Università degli Studi di Milano, Italy
Lysosomal Storage Diseases: involvement of the plasma membrane in the onset of cell damage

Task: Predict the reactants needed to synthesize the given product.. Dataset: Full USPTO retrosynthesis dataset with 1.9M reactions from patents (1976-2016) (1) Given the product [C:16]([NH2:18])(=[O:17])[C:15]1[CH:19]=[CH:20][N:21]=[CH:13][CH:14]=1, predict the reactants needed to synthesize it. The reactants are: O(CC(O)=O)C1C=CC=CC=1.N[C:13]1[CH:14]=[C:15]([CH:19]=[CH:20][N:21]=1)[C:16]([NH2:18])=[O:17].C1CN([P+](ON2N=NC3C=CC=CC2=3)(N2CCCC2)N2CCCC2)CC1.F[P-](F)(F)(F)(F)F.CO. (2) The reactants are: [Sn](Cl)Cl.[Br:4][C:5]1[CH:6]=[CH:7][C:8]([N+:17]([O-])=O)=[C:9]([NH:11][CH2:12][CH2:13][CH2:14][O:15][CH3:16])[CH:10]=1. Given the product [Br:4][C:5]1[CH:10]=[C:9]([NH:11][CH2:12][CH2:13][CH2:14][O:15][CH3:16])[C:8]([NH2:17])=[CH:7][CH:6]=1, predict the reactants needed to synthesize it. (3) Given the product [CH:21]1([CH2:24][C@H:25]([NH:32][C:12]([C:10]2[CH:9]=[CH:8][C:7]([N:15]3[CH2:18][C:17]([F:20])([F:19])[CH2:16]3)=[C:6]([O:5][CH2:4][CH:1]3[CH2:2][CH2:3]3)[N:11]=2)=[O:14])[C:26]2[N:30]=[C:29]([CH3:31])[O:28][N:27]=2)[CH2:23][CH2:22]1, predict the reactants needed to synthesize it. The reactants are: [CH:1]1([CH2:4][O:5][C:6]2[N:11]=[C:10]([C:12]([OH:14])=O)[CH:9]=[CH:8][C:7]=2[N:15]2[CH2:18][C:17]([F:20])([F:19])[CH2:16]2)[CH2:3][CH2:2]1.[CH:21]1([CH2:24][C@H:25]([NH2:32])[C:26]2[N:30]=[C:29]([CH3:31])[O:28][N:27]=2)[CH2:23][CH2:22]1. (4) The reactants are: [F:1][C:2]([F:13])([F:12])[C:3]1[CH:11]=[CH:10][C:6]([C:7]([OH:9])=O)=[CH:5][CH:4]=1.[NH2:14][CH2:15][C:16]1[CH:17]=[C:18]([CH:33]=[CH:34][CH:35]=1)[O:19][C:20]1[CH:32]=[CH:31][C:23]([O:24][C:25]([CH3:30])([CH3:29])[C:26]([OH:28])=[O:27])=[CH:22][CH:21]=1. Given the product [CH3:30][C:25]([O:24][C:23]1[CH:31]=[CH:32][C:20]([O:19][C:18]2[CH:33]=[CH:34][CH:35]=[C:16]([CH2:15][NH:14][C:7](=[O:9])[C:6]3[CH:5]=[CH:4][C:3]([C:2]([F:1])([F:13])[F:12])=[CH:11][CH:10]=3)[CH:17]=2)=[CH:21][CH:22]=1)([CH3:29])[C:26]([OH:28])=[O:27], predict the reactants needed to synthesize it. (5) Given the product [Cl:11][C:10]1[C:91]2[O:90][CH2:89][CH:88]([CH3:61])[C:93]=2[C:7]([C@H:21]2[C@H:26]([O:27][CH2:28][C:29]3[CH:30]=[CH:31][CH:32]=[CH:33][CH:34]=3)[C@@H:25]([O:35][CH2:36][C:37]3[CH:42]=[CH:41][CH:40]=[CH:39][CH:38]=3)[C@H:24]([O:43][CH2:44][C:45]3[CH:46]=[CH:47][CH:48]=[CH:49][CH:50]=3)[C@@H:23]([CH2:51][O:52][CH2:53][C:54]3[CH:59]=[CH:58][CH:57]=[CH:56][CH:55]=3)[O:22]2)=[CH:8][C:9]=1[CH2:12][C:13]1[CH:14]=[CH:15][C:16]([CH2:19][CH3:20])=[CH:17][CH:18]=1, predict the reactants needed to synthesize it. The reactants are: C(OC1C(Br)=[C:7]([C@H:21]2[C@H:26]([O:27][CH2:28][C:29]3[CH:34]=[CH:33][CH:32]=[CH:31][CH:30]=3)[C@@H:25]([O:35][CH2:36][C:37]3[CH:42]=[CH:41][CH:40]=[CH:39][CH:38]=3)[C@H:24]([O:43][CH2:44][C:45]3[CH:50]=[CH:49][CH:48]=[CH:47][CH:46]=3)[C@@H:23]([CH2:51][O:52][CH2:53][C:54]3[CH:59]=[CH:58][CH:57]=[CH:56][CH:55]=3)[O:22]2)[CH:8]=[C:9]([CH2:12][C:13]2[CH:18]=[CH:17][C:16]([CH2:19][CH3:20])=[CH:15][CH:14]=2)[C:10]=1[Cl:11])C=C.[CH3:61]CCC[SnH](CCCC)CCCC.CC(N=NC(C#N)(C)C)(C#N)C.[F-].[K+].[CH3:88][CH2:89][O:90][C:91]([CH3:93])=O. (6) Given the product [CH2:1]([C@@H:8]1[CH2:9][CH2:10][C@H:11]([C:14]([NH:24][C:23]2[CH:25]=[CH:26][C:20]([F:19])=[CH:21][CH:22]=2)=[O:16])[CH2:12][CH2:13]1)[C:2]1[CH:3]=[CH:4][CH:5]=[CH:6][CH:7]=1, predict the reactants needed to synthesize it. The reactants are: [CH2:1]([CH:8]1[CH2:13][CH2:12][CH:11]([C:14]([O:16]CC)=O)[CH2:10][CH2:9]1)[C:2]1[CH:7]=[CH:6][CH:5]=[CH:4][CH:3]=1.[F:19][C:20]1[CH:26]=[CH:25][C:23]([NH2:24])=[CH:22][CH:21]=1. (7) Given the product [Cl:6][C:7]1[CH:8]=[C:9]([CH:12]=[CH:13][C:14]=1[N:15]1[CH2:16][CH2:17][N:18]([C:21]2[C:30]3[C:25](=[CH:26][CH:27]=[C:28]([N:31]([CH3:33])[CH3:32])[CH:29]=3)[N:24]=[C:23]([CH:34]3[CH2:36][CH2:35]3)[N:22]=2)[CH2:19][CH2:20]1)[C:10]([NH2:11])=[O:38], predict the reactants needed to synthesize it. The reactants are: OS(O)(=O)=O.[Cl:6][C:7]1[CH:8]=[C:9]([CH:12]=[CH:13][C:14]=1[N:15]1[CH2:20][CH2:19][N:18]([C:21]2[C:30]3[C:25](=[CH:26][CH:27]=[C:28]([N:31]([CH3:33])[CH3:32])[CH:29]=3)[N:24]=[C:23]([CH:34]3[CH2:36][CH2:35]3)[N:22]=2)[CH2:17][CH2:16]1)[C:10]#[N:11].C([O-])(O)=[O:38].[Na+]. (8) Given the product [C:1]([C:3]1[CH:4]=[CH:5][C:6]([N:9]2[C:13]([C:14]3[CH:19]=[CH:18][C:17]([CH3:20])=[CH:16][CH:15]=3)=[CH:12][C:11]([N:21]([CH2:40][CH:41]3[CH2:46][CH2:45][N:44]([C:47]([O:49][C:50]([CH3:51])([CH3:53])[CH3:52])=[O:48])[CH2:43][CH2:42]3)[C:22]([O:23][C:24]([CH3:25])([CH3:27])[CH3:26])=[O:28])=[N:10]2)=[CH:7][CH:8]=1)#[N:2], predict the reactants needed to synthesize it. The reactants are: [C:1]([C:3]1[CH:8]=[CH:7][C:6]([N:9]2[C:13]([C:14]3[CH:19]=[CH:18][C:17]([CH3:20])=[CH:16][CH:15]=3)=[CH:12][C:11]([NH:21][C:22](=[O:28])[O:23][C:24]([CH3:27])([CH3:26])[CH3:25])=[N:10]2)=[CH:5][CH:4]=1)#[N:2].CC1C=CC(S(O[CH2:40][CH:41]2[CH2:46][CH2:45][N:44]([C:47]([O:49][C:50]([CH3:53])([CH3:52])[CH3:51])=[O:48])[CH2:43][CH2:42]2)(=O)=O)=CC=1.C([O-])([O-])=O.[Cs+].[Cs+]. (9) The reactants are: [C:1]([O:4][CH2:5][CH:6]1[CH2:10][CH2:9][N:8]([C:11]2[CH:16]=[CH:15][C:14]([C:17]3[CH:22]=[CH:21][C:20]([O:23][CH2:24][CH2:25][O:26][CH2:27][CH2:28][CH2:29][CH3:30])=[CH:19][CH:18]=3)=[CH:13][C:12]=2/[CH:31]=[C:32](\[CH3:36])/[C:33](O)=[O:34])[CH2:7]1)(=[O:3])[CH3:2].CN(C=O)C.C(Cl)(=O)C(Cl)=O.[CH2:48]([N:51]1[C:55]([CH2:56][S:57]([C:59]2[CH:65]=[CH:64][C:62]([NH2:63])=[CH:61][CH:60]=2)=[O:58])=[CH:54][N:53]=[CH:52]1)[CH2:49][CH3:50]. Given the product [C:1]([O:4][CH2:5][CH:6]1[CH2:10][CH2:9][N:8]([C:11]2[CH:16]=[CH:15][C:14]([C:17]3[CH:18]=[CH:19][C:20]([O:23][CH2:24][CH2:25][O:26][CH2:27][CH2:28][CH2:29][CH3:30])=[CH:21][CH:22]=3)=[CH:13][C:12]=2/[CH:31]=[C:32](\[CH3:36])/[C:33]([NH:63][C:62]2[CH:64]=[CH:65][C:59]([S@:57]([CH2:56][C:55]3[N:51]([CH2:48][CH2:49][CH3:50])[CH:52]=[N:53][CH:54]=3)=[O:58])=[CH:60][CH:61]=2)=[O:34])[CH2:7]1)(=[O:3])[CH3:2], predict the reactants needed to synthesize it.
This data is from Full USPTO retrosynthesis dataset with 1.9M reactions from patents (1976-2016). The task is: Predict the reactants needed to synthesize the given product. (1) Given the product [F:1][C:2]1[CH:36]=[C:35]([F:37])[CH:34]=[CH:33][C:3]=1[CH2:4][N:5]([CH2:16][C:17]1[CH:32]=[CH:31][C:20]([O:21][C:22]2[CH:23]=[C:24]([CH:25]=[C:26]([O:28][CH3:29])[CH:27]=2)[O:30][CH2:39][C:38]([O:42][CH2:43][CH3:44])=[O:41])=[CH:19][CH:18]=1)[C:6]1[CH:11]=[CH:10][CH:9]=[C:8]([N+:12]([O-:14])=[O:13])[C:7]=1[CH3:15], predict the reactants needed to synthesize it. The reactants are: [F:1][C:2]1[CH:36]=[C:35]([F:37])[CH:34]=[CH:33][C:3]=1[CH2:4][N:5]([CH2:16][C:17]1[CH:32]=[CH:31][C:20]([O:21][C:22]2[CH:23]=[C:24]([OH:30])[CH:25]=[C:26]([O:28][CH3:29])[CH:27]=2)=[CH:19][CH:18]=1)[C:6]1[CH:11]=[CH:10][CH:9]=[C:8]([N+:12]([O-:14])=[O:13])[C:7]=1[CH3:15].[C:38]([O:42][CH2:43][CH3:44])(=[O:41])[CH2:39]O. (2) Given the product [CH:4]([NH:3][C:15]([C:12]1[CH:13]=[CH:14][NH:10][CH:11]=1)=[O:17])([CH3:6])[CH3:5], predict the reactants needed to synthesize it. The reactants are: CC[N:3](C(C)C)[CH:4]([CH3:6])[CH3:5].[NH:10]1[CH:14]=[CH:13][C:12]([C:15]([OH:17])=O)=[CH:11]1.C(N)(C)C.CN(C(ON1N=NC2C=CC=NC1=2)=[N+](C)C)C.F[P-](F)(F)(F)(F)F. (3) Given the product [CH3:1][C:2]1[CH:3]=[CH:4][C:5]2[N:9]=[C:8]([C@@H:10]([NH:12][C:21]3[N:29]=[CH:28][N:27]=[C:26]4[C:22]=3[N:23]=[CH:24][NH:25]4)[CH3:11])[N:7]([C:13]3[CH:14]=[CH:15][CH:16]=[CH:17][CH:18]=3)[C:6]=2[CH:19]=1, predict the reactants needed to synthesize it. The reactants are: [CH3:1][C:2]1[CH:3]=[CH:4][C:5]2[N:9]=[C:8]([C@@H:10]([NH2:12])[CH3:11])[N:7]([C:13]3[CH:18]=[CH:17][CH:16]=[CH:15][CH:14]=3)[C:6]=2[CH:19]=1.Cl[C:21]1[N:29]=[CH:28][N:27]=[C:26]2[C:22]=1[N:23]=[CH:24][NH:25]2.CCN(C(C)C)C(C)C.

Lysosomal Storage Diseases are severe inherited metabolic disorders caused by loss of function mutations in specific lysosomal hydrolases with the consequent accumulation of uncatabolized substrates. Elucidating the molecular mechanism connecting lysosomal impairment with the onset of cell damage occurring in these pathologies remains one of the most important challenges in the field. In my talk I would like to discuss the new insight that we obtained at this regard. In particular, using a simple but reliable in-vitro model of lysosomal storage disorders represented by human fibroblasts loaded with sucrose, we described the existence of a lysosome-plasma membrane axis responsible for the onset of cell damage upon the aberrant accumulation of uncatabolized material in the lysosomes. In addition, recent data elucidated the role of β-glucocerebrosidase deficiency in the onset of cell damage, typical feature of Gaucher and GBA-related Parkinsons’ disease. We developed an in-vitro model of the neuronal form of GD represented by both primary murine granule cells and human iPSCs-derived dopaminergic neurons treated with Conduritol B Epoxide (CBE), a specific inhibitor of GCase. CBE-treated neurons showed the accumulation of GlcCer and the onset of neurodegeneration. Interestingly, using these experimental models, we observed that GlcCer accumulation is not confined to the lysosomes but occurs also at PM level and in the vesicles released in the extracellular milieu. In conclusion, our data together with some other evidences reported in literature highlight the capability of impaired lysosomes in modifying the plasma membrane structure that is responsible, at least in part, for the onset of cell damage.